It is not only in schools that the arts are being sidelined for young people. The Centre for Young Musicians (CYM), a Saturday music school in Lambeth, operates under the aegis of the Guildhall School and provides a rigorous, comprehensive and well-structured music education for children from across London and beyond, which starts with children as young as eight years old and continues until the end of secondary school. In cases where the fees have been unaffordable for these children’s families, many local inner London authorities have (until this term) provided full or partial financial support, and as of next spring Southwark, Tower Hamlets, Camden and Islington will be re-instating their support for children from those boroughs to attend the CYM. Unfortunately, as of this autumn term, Lambeth and Wandsworth Councils have cut all of their funding to the CYM.
In Lambeth, these funds would come from the council’s new status as a “music hub”, paid for by a substantial grant from the Arts Council – a grant that would be ring-fenced for music education, so there is no question of the money being needed for other council services. What’s more, the CYM featured prominently in Lambeth’s recent application to become a “music hub”, as the only avenue for talented young musicians who need to progress to a higher level than is elsewhere possible. They neglected to mention that this much-vaunted progress was to be made without any contribution from Lambeth at all, thereby explicitly denying it to gifted young musicians from low-income families in that borough – musicians who had until now been receiving this support and were expecting it to continue.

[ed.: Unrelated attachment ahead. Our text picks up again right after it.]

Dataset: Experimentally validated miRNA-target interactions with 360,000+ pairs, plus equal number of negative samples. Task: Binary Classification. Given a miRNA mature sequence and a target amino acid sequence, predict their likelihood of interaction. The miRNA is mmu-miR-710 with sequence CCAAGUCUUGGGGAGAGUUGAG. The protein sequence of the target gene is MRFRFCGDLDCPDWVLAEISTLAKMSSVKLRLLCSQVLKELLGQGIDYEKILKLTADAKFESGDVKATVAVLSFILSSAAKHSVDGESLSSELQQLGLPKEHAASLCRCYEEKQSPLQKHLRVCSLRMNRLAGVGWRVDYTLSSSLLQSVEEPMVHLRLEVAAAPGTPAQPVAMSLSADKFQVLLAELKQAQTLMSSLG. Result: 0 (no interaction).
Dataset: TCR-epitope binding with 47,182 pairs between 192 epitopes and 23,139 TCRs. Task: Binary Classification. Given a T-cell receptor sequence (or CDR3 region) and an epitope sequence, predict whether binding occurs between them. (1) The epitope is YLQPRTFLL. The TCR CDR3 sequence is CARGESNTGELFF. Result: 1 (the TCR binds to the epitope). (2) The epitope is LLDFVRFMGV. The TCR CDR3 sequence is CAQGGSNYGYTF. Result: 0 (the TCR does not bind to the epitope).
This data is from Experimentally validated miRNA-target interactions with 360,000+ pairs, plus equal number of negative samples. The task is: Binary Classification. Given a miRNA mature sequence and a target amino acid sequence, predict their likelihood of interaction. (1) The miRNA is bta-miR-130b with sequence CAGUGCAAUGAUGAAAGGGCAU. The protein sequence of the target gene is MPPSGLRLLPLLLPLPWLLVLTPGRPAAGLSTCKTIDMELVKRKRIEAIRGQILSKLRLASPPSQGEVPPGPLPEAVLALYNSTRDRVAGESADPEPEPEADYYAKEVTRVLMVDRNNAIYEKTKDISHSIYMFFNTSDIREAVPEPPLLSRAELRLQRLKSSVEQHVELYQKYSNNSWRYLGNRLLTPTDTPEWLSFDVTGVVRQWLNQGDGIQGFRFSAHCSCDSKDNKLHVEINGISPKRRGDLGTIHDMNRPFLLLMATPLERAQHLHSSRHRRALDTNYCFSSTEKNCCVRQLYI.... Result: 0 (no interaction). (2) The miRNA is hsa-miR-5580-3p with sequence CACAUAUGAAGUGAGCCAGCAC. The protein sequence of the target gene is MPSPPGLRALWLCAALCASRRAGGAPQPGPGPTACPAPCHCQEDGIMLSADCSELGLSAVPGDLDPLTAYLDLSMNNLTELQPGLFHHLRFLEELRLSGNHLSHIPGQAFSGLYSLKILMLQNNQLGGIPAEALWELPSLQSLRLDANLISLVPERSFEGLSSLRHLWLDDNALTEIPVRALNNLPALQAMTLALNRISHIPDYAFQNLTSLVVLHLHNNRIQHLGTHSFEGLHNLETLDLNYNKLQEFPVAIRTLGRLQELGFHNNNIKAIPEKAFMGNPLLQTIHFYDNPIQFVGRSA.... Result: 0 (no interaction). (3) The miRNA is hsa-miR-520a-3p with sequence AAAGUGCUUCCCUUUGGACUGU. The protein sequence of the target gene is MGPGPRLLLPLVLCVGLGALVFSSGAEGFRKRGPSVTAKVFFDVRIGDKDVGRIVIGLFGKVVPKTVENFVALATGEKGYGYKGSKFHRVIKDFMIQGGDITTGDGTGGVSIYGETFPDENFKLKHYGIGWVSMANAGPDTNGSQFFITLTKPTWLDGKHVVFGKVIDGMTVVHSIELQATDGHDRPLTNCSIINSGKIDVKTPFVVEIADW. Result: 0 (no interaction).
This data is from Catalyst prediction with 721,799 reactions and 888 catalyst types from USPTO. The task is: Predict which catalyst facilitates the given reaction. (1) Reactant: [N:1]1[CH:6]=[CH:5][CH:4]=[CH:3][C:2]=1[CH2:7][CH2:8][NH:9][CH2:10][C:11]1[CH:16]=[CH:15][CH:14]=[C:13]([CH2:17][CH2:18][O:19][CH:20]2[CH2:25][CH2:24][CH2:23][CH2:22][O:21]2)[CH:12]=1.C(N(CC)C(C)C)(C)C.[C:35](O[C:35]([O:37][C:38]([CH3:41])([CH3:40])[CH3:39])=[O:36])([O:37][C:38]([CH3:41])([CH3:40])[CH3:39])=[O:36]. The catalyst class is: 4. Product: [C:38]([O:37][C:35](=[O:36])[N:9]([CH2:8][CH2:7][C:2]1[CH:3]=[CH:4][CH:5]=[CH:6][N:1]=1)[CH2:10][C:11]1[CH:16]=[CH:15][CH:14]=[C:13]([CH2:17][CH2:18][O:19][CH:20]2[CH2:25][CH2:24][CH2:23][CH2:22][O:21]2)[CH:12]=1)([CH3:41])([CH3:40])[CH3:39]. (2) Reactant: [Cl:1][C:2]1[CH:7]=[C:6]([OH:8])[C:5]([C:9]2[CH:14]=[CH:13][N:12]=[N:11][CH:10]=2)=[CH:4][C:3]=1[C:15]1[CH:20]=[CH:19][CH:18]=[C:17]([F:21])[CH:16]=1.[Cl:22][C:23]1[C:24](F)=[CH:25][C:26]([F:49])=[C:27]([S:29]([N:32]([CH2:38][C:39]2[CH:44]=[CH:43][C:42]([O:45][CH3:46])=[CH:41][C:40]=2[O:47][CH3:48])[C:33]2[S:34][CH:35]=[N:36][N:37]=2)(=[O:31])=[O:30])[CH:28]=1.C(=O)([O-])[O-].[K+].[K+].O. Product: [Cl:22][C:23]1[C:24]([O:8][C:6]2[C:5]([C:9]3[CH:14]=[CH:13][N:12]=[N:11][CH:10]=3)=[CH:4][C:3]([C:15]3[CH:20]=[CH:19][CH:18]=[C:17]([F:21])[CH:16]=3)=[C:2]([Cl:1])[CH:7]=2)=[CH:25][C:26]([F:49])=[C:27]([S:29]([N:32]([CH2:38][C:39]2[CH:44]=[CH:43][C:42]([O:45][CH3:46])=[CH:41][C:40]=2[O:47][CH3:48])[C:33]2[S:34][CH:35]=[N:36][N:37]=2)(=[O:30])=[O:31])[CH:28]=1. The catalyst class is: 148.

Lambeth Council waited until a few days before the start of the autumn term before informing the CYM that this funding had been cut (although the decision had apparently been taken several months previously), and did not tell the families concerned at all, leaving the CYM to do so after children had already begun the term. These talented young people and their families still don’t know today whether they will now be able to continue at the CYM, nor how much it will cost if they do, nor whether they will be able to continue attending the CYM beyond this term.
The CYM is by far the least expensive and most accessible of London’s Junior Music Schools, and as a result the most diverse. Every Saturday it’s alive with children of all ages, playing and singing together, and with dedicated teachers who are passing on the knowledge gained from their years of study and practice. Many children go on from the CYM to study music to the highest level. Lambeth’s and Wandsworth’s cuts would not only deny talented children from low-income families the chance to benefit from this, but contribute to the narrowing and impoverishment of our entire culture.
Caroline Kraabel (address supplied)
F. O’ Connor
Stephen Dagg (Head of CYM)
Rowland Sutherland (CYM alumnus)